Dana supports runtime exceptions, but implements them differently to many other languages. In particular, exceptions in Dana are considered as advisory to an observer. Exceptions cannot be "caught" or otherwise detected to have happened at runtime, and never result in system termination. Instead, exceptions are inherently contained to the function in which they occur, causing that particular function to abort and return the default value of its return type (0 for int, 0.0 for dec, false for bool, null for arrays, objects and data types, etc.).

We adopt this advisory model for three reasons. The first is that, because Dana supports the dynamic loading of code at runtime, having a system in which un-caught exceptions may cause system termination would make for potentially very unstable programs. Second, because we separate interfaces from implementations, it's likely that different implementations of an interface may cause different exceptions to be fired in the case of errors. Instead of needing to annotate functions declared in interfaces with every possible exception type that might need to be caught, we instead treat exceptions as advisory and non-disruptive to program execution. Third, we believe that programs should be inherently robust; allowing general language-level exceptions (such as array index out of bounds) to result in large portions of a program aborting, or exiting entirely, creates inherent fragility requiring extensive defensive programming to be employed for robustness.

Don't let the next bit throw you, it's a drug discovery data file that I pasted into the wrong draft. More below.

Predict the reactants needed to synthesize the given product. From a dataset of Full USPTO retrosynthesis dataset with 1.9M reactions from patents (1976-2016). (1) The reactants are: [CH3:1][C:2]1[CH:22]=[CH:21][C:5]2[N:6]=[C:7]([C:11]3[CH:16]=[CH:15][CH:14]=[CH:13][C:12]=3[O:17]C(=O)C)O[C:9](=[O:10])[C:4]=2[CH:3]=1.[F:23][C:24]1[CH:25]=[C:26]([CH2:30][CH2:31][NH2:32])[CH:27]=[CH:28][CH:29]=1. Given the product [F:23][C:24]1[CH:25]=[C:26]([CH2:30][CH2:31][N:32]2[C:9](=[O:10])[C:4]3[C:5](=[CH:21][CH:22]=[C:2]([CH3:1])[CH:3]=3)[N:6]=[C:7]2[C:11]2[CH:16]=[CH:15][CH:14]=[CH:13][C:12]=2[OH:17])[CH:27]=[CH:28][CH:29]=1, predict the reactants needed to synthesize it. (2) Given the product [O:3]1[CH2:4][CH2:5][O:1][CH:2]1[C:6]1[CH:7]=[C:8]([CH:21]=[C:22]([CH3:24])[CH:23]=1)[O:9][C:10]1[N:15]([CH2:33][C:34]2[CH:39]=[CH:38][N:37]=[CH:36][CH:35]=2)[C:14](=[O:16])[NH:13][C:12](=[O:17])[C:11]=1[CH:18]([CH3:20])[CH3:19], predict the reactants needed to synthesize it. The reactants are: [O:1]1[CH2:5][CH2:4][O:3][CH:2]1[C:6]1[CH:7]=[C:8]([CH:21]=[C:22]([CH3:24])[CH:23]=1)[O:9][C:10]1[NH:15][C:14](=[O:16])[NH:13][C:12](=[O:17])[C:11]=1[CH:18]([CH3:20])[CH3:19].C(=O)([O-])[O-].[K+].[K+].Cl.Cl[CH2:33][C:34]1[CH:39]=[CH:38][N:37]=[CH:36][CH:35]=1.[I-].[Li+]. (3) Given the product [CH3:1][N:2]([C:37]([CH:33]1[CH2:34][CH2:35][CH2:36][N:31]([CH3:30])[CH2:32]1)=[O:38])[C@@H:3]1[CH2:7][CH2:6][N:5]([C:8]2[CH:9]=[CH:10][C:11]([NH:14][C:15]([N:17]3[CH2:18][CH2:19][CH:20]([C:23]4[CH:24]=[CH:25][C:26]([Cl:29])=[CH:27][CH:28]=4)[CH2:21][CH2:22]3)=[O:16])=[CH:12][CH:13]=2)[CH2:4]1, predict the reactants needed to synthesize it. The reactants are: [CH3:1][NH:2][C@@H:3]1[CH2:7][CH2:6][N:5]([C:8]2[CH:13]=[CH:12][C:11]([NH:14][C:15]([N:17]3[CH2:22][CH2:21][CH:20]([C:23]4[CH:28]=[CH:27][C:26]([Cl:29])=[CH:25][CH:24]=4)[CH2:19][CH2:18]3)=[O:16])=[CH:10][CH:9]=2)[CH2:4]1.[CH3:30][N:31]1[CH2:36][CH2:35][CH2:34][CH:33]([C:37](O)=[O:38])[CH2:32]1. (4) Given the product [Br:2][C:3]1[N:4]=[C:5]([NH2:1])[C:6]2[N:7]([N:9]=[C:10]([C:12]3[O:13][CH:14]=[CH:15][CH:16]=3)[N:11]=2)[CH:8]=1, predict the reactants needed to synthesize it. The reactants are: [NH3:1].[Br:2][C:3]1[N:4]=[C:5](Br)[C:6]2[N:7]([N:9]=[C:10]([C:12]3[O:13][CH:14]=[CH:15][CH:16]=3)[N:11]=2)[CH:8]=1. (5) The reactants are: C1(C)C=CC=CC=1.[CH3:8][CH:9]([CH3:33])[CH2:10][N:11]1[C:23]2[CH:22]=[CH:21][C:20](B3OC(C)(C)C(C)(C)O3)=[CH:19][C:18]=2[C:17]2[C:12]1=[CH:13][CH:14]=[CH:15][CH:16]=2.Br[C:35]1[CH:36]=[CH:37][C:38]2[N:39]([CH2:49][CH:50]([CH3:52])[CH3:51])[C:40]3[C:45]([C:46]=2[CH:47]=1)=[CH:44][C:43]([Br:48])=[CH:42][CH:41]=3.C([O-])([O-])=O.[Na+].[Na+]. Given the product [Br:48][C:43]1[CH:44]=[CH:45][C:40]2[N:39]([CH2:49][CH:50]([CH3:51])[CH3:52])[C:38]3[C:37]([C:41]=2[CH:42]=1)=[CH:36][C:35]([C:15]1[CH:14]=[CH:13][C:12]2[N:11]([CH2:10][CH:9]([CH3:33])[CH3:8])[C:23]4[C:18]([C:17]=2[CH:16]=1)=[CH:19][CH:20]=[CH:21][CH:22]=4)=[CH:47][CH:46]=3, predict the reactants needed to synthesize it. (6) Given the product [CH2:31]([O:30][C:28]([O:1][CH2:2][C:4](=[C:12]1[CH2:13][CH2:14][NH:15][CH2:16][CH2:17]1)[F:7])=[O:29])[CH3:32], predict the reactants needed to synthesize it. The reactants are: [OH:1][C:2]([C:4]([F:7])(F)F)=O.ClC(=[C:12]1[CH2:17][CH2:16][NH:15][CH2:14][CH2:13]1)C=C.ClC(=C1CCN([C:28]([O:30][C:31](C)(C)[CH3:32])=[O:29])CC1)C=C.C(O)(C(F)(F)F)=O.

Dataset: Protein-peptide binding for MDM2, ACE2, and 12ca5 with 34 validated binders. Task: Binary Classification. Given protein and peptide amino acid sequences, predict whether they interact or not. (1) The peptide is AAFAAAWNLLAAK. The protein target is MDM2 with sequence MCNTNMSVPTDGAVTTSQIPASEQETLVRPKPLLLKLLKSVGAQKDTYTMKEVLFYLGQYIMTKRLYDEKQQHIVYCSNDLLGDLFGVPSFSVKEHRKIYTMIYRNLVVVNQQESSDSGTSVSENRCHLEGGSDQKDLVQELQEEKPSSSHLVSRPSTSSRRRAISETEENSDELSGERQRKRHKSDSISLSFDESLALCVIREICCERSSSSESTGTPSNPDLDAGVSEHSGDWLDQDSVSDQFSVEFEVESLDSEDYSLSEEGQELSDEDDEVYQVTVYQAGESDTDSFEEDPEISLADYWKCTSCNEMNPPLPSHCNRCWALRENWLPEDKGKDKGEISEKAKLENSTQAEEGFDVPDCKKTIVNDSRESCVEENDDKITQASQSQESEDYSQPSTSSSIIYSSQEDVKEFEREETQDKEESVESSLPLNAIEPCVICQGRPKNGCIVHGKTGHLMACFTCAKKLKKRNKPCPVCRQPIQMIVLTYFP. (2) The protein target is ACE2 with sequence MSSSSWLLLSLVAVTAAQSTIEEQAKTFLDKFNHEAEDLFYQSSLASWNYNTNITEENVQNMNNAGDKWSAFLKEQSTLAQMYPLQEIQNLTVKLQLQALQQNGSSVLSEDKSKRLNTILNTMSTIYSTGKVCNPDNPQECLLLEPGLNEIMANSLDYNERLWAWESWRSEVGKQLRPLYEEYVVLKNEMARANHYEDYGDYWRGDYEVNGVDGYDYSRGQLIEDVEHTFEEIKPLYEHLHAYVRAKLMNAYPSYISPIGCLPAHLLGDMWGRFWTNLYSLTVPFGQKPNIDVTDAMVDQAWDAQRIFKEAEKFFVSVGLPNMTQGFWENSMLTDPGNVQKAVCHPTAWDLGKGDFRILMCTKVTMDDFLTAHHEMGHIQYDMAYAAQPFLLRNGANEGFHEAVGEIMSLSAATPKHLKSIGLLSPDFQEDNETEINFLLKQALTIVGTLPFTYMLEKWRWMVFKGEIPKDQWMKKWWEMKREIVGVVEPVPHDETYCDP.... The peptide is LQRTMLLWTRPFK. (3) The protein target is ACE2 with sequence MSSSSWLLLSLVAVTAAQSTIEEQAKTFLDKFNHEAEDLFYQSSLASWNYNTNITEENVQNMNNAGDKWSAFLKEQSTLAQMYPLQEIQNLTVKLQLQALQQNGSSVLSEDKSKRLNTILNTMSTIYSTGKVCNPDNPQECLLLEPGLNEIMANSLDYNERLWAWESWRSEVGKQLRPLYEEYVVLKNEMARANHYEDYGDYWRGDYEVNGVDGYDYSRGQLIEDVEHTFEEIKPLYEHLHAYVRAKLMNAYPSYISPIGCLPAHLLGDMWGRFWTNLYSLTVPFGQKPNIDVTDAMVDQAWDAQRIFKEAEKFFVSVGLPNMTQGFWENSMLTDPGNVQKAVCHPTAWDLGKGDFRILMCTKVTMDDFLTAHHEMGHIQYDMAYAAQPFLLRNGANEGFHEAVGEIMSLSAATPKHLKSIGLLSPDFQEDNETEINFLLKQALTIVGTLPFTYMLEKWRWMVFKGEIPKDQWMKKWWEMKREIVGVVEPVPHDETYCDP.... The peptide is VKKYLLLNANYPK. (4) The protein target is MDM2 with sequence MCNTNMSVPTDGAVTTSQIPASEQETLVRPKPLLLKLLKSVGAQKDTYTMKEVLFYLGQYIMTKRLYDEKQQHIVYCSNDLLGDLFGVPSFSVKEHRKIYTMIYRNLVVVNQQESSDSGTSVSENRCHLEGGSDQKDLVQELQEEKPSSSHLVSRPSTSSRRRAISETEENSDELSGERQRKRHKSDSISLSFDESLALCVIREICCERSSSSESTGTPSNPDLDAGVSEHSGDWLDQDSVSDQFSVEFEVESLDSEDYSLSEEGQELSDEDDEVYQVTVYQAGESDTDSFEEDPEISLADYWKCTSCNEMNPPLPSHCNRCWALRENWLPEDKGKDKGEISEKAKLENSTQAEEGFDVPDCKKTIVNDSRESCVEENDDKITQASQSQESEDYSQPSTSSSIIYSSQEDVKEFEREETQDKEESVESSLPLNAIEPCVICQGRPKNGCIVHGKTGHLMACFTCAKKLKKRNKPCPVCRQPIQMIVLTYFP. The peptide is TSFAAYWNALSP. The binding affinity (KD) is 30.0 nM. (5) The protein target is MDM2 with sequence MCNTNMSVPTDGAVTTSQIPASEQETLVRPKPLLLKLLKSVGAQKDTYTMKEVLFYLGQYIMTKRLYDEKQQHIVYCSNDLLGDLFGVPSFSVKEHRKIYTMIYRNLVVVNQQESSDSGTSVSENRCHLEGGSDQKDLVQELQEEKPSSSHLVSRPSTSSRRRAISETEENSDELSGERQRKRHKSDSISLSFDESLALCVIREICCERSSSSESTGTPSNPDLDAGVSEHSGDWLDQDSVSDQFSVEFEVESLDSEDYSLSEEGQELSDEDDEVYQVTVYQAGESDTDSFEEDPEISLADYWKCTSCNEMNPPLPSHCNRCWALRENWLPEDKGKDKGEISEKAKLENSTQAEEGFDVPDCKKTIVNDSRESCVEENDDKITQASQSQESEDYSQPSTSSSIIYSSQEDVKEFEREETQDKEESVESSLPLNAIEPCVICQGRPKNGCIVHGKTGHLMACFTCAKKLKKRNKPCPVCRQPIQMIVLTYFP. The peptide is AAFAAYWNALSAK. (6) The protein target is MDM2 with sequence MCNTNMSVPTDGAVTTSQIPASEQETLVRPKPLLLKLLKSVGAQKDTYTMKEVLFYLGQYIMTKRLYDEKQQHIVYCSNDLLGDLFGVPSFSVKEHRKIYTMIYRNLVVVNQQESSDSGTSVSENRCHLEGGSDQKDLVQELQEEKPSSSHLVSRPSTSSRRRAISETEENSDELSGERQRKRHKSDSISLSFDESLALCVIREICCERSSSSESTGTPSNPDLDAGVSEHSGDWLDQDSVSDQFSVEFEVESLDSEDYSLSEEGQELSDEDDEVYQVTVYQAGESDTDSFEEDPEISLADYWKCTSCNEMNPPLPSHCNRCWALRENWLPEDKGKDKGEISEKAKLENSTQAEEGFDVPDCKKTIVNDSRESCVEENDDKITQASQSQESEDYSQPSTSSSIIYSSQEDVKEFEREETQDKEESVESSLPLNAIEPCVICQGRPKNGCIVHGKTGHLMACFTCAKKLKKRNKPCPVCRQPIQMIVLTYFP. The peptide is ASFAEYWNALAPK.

Exceptions in Dana are thrown as follows:

int MyInterface:myFunction(char param[])
    if (param == null)
        throw new Exception("parameter was empty")

    return param.arrayLength

The result of triggering this exception is that the function returns immediately at the "throw" line, and automatically returns the default value of its return type, which is 0 in this case. No further effects of the exception are experienced by the running program.

Dana has only one "kind" of exception (there are no sub-types) and the text given with the exception is intended purely for human (or other monitoring) interpretation about issues occurring in the program.